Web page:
All over the world, climatic influences, insects and other arthropods, as well as microorganisms cause a constant decomposition of deadwood. This natural decomposition releases significant amounts of carbon into the environment and therefore has a major impact on the Earth’s carbon cycle. This has been proven by a new study published in Nature. The speed and causes of deadwood decomposition were investigated at 55 forest sites on six continents. Dr. Andreas Hemp and Dr. Claudia Hemp from the University of Bayreuth investigated deadwood decomposition in different climatic zones on Mount Kilimanjaro.

>> For more information, please refer to the press release of the University of Bayreuth:

>> Publication: Seibold et al.: The contribution of insects to global forest deadwood decomposition. Nature (2021). DOI:

August 27, 2021

Award: Katrin Böhning-Gaese, speaker of Kili-SES, receives this year’s German Environmental Award

The Deutsche Bundesstiftung Umwelt (DBU) is awarding this year’s German Environmental Award totaling 500,000 Euros to two internationally renowned individuals for outstanding achievements in their scientific disciplines to protect species, the climate and the environment: Prof. Dr. Katrin Böhning-Gaese for her cutting-edge research on the importance of biodiversity for the planet and humans, and Prof. Dr. Dr. h.c. Hans Joosten for his decades of scientific work on peatlands as climate protectors – and the serious consequences of peatland drainage for global warming. “The German Environmental Award 2021 should be a signal: We only have one earth. And we must treat the diversity of life with care,” said DBU Secretary General Alexander Bonde. “The two award winners have made an outstanding contribution on this.” The DBU’s German Environmental Award will be presented by German President Frank-Walter Steinmeier on October 10 in Darmstadt.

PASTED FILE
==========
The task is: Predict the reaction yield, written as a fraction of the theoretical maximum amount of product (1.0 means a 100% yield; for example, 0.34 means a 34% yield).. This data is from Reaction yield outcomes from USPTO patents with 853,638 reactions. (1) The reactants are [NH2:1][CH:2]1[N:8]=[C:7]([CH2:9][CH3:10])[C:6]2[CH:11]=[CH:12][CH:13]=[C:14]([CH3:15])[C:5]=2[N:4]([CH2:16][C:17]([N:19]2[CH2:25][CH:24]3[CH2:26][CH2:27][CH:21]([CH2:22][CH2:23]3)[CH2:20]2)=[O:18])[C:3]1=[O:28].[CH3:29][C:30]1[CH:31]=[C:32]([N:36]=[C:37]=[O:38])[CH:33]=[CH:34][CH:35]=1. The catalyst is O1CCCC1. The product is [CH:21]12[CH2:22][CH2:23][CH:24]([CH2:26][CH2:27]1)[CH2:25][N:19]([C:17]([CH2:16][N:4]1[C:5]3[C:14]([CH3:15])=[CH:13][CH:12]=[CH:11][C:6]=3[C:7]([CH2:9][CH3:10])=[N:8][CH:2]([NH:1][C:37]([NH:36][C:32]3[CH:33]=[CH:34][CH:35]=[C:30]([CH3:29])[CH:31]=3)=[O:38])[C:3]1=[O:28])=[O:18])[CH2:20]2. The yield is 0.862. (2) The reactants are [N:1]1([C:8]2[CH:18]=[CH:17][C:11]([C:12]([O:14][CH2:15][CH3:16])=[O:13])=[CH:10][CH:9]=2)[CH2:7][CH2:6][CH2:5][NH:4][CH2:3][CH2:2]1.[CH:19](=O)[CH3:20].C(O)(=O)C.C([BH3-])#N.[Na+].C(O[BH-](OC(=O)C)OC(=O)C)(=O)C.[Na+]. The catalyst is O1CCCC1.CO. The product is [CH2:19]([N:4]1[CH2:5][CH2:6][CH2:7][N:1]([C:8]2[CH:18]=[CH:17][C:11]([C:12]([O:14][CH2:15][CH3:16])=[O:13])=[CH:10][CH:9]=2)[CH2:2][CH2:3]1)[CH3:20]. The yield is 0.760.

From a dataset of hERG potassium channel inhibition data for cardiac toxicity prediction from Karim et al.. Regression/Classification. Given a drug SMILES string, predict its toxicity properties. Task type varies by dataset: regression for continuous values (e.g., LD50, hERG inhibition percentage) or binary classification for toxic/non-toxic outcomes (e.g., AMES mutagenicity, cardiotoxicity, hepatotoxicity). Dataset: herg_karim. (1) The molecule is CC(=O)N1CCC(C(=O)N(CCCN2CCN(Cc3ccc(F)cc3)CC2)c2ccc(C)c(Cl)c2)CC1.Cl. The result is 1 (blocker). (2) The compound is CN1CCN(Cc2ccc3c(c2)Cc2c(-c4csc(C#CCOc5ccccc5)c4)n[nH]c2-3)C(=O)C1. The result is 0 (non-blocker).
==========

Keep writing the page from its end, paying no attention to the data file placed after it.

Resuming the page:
Source: Press release of Deutsche Bundesstiftung Umwelt (DBU), in German; Translation: DeepL, Mathias Templin

August 26, 2021

Publication: New study demonstrates significant carbon storage in African mountain forests

The tropical mountain forests of Africa store more carbon per hectare in their above-ground biomass than all other tropical forests on earth. With this great storage capacity, which was previously estimated by the Intergovernmental Panel on Climate Change (IPCC) to be considerably lower, they have made a major contribution to climate protection. This is the conclusion of a study published in Nature by an international network of researchers who are urging for the preservation of these carbon-rich ecosystems. Dr. Andreas Hemp from the University of Bayreuth and his team investigated carbon stocks in the mountain forests of Kilimanjaro.

>> For more information, please refer to the press release by the University of Bayreuth:

>> Publication: Aida Cuni-Sanchez et al.: High aboveground carbon stock of African tropical montane forests. Nature (2021). DOI:

April 26, 2021

Virtual Kili-SES Kick-off Meeting

Due to the COVID-19 pandemic our Kick-off Meeting unfortunately had to take place virtually. The goals of this meeting were to familiarize the new PhD students and PostDocs with the overall research questions, the research design and methodology of Kili-SES and to faciliate the communication between the natural and social sciences.

March 31, 2021

Publication: New “Field Guide to Bushcrickets, Wetas and Raspy Crickets of Tanzania and Kenya” by Claudia Hemp

This new field guide covers northern to central Tanzania, southern Kenya, and parts of central Kenya. For species-rich genera, morphological details are provided, together with keys to genera and species as well as distribution maps for most taxa. The enclosed DVD features the songs of 185 species.

>> For more information see publications page